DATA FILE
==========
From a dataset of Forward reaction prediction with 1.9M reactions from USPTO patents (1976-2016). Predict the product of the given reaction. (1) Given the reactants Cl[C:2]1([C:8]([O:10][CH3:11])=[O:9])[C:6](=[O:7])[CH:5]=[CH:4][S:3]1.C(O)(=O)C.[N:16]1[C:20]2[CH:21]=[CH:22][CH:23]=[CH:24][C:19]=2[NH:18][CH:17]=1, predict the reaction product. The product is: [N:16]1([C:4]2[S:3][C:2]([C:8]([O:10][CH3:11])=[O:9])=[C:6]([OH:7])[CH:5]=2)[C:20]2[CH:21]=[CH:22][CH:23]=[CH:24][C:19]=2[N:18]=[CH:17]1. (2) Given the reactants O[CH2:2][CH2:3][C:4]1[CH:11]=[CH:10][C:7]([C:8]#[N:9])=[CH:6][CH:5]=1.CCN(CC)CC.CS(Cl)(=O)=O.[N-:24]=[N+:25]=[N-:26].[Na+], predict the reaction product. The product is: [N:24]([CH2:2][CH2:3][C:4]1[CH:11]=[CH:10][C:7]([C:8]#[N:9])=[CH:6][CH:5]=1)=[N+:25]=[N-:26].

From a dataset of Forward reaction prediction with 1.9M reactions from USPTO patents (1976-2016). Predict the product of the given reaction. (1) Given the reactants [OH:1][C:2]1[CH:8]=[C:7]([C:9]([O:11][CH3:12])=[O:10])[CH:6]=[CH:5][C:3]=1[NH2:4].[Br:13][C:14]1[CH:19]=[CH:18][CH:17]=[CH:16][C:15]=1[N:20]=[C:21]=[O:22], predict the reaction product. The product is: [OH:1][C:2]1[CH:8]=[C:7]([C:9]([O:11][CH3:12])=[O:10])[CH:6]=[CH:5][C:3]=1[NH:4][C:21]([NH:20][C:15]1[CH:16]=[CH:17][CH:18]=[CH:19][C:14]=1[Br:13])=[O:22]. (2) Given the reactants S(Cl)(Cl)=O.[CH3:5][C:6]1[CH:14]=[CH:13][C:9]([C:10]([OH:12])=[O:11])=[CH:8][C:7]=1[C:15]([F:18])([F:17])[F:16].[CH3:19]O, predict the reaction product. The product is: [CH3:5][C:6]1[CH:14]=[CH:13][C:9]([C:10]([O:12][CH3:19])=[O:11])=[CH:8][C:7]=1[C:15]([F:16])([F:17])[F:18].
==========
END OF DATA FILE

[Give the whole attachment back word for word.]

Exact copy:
From a dataset of Forward reaction prediction with 1.9M reactions from USPTO patents (1976-2016). Predict the product of the given reaction. (1) Given the reactants Cl[C:2]1([C:8]([O:10][CH3:11])=[O:9])[C:6](=[O:7])[CH:5]=[CH:4][S:3]1.C(O)(=O)C.[N:16]1[C:20]2[CH:21]=[CH:22][CH:23]=[CH:24][C:19]=2[NH:18][CH:17]=1, predict the reaction product. The product is: [N:16]1([C:4]2[S:3][C:2]([C:8]([O:10][CH3:11])=[O:9])=[C:6]([OH:7])[CH:5]=2)[C:20]2[CH:21]=[CH:22][CH:23]=[CH:24][C:19]=2[N:18]=[CH:17]1. (2) Given the reactants O[CH2:2][CH2:3][C:4]1[CH:11]=[CH:10][C:7]([C:8]#[N:9])=[CH:6][CH:5]=1.CCN(CC)CC.CS(Cl)(=O)=O.[N-:24]=[N+:25]=[N-:26].[Na+], predict the reaction product. The product is: [N:24]([CH2:2][CH2:3][C:4]1[CH:11]=[CH:10][C:7]([C:8]#[N:9])=[CH:6][CH:5]=1)=[N+:25]=[N-:26].

From a dataset of Forward reaction prediction with 1.9M reactions from USPTO patents (1976-2016). Predict the product of the given reaction. (1) Given the reactants [OH:1][C:2]1[CH:8]=[C:7]([C:9]([O:11][CH3:12])=[O:10])[CH:6]=[CH:5][C:3]=1[NH2:4].[Br:13][C:14]1[CH:19]=[CH:18][CH:17]=[CH:16][C:15]=1[N:20]=[C:21]=[O:22], predict the reaction product. The product is: [OH:1][C:2]1[CH:8]=[C:7]([C:9]([O:11][CH3:12])=[O:10])[CH:6]=[CH:5][C:3]=1[NH:4][C:21]([NH:20][C:15]1[CH:16]=[CH:17][CH:18]=[CH:19][C:14]=1[Br:13])=[O:22]. (2) Given the reactants S(Cl)(Cl)=O.[CH3:5][C:6]1[CH:14]=[CH:13][C:9]([C:10]([OH:12])=[O:11])=[CH:8][C:7]=1[C:15]([F:18])([F:17])[F:16].[CH3:19]O, predict the reaction product. The product is: [CH3:5][C:6]1[CH:14]=[CH:13][C:9]([C:10]([O:12][CH3:19])=[O:11])=[CH:8][C:7]=1[C:15]([F:16])([F:17])[F:18].